Your reps observe that it is no secret that most West pilots have held negative opinions of Lee Seham, his work, and his legal theories. After three-and-a-half years, his biggest supporters now share part of the West perspective of Mr. Seham, the man that started his association with USAPA by advising the founders that the Nicolau Award was just a "proposal" and filing RICO charges against West pilots. It is ironic then that Lee is now feeling the wrath from the other side of the aisle. It was interesting to watch as the leadership distanced themselves from this man whom they had praised for so long and followed unflinchingly into court (and more than once). Throughout the entire day, attorneys from the new law firm of O'Dwyer & Bernstein were in the room observing how the "officers" had turned on their formerly trusted counsel. We suspect this did not go unnoticed by these new lawyers.

All of this took up most of the first day, yet we still had plenty of work to do and many agenda items to cover. With the other hurricane bearing down on the East Coast, many of the leaders rightfully wanted to get out of town so they could be home when Irene hit. After day two, your reps cruised home to our good (albeit hot!) weather west of the Mississippi.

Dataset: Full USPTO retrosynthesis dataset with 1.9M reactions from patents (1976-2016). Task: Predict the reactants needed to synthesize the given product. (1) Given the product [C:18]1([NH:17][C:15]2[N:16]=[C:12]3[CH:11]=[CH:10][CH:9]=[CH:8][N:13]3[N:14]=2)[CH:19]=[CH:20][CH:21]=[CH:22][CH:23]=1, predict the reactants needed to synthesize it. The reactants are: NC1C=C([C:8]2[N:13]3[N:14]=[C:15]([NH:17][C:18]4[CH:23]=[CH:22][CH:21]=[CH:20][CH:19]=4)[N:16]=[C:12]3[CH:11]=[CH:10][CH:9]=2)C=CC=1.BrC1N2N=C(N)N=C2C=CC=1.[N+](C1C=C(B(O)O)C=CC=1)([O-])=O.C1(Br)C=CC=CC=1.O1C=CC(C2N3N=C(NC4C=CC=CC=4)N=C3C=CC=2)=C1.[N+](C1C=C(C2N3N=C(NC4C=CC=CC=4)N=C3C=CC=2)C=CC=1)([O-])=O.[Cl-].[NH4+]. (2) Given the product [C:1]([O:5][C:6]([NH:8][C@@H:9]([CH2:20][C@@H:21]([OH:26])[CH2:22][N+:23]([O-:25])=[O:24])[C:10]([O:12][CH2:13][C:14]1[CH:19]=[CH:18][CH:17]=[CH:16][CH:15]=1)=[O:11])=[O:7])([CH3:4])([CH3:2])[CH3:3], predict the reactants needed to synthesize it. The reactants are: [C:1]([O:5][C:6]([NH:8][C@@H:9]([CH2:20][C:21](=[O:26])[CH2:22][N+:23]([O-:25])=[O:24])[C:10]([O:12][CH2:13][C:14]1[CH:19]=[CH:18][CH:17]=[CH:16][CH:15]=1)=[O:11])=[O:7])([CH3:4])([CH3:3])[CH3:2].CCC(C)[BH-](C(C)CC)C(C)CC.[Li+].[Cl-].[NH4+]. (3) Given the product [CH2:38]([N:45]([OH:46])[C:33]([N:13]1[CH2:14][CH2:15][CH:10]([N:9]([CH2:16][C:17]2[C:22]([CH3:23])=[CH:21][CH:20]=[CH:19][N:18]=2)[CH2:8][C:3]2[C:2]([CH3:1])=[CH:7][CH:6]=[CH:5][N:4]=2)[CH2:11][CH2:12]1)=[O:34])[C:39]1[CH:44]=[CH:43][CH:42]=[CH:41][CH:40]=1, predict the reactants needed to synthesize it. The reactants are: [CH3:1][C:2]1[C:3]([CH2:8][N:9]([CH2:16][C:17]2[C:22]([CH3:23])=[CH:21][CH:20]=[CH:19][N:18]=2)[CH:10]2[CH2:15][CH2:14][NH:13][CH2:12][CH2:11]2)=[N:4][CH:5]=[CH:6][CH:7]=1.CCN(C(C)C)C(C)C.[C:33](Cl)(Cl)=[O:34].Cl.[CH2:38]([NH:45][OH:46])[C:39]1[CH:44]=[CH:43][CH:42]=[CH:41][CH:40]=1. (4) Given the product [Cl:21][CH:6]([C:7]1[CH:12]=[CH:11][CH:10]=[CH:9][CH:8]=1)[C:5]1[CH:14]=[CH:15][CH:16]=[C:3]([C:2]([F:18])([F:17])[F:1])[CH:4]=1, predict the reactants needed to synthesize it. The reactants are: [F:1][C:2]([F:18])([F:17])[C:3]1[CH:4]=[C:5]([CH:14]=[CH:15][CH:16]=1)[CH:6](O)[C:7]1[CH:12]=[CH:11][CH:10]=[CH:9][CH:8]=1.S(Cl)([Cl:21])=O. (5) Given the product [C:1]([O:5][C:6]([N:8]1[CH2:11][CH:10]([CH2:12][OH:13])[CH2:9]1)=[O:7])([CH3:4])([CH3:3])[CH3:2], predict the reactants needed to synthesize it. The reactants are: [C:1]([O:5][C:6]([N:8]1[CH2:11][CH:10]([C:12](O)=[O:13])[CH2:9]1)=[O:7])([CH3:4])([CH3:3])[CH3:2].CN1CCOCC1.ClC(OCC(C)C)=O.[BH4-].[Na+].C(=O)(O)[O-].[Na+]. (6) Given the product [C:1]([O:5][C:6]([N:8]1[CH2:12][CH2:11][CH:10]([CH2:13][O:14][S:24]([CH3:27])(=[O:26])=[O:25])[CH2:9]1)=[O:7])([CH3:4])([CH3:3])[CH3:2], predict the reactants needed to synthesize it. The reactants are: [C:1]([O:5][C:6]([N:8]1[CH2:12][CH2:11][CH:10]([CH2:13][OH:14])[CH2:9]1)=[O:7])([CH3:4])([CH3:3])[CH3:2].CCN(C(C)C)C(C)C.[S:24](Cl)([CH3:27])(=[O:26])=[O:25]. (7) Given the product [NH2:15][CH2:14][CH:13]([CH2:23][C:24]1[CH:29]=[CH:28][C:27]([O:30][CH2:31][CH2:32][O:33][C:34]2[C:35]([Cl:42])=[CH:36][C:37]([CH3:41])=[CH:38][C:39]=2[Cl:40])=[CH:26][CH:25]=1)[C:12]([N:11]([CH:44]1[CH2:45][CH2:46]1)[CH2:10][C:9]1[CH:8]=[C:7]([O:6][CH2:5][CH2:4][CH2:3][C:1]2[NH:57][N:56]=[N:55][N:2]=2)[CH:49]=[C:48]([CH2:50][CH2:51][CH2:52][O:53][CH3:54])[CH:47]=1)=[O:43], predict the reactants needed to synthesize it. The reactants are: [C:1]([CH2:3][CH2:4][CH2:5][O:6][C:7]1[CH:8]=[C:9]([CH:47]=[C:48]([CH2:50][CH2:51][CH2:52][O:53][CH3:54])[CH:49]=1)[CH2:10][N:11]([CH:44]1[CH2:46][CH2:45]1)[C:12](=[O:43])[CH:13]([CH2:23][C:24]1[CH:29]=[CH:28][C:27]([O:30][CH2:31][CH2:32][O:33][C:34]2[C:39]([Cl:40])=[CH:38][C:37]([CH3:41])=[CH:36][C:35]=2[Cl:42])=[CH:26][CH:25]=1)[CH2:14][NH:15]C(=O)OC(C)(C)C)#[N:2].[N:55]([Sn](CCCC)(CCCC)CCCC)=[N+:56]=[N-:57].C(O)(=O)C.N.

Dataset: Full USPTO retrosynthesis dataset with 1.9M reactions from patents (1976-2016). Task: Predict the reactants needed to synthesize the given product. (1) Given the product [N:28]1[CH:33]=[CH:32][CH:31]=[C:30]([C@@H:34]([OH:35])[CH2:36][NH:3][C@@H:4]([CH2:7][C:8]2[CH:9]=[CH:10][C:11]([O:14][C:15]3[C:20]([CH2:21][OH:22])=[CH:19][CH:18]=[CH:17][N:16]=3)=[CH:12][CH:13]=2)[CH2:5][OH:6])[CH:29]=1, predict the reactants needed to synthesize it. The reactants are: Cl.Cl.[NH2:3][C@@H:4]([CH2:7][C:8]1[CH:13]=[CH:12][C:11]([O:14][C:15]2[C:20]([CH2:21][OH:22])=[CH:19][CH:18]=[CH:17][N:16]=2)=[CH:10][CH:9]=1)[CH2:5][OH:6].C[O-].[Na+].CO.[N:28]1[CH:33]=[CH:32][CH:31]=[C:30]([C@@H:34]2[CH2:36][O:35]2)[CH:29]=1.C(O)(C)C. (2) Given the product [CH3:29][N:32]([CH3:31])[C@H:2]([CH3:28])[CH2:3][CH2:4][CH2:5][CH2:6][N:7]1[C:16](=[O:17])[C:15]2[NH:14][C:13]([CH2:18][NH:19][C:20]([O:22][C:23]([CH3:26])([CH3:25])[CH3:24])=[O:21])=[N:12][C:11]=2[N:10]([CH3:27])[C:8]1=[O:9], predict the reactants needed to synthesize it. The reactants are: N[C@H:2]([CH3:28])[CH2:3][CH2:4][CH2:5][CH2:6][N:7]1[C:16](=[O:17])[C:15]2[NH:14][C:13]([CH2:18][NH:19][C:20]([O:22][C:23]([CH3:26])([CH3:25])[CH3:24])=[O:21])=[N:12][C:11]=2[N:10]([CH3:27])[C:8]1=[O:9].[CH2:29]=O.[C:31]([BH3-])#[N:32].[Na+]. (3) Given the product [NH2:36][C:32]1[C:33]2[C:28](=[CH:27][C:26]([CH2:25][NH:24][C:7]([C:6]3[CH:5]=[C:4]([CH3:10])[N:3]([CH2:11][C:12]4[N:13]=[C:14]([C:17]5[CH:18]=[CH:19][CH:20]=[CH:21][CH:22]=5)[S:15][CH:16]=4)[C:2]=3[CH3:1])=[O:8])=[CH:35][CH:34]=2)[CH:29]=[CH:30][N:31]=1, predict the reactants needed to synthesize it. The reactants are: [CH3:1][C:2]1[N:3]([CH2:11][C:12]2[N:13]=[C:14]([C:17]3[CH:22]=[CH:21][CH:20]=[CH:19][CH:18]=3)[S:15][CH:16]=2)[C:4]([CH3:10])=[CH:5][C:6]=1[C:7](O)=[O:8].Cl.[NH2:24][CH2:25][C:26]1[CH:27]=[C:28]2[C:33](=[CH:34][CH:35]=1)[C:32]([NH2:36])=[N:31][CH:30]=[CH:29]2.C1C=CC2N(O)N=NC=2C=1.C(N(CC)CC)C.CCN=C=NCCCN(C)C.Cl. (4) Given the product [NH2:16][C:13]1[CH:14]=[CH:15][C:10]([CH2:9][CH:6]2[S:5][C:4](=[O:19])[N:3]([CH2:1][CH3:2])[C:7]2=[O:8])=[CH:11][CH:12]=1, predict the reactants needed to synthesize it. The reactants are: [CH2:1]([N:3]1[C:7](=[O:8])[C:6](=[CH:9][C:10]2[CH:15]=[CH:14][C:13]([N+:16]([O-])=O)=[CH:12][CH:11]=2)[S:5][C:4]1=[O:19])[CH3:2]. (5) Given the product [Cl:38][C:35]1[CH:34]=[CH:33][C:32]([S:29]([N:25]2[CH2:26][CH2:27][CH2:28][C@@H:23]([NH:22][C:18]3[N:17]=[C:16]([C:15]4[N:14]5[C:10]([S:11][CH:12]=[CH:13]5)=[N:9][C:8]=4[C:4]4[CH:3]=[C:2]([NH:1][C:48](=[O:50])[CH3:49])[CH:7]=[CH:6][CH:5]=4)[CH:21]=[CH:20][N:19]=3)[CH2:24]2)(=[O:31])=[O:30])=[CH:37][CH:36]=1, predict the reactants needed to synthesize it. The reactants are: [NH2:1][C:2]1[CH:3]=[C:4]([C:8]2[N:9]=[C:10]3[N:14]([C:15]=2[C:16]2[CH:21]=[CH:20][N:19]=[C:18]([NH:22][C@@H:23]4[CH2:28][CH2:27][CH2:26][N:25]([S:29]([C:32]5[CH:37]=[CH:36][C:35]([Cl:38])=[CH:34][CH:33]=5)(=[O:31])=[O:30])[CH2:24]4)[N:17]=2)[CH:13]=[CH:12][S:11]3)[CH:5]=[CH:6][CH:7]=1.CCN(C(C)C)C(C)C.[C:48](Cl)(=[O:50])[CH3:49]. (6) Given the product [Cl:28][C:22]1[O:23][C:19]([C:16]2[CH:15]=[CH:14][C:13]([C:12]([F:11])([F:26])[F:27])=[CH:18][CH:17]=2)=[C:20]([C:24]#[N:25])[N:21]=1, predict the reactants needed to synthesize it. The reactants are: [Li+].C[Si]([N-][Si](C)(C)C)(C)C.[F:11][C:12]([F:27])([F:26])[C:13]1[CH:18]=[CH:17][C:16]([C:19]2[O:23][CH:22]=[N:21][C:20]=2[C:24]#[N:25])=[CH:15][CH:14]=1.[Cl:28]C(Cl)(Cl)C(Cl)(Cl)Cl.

The second day of this yet-to-be-completed meeting was far more cordial and productive as we discussed and debated USAPA's continuing financial support of CAPA (Coalition of Airline Pilot Associations), were briefed by the NAC, and received additional briefing by the Grievance Committee. The CAPA wants to raise dues for everyone in the organization by 20%. While that sounds like lots of money, it amounts to around $3900 per quarter and does not represent a significant sum of our total dues dollars. Jeff Skiles gave the BPR a thorough briefing and shared his thoughts about the direction of CAPA (which has not been entirely to our liking as of late, but still holds plenty of possibilities). In the end, however, both Jeff and the President recommended that we remain in CAPA and the board voted unanimously to remain part of that organization in spite of the dues increase. We think this is a worthwhile move.

The Grievance Committee briefing was held in "closed session" so there is not much we can report from that.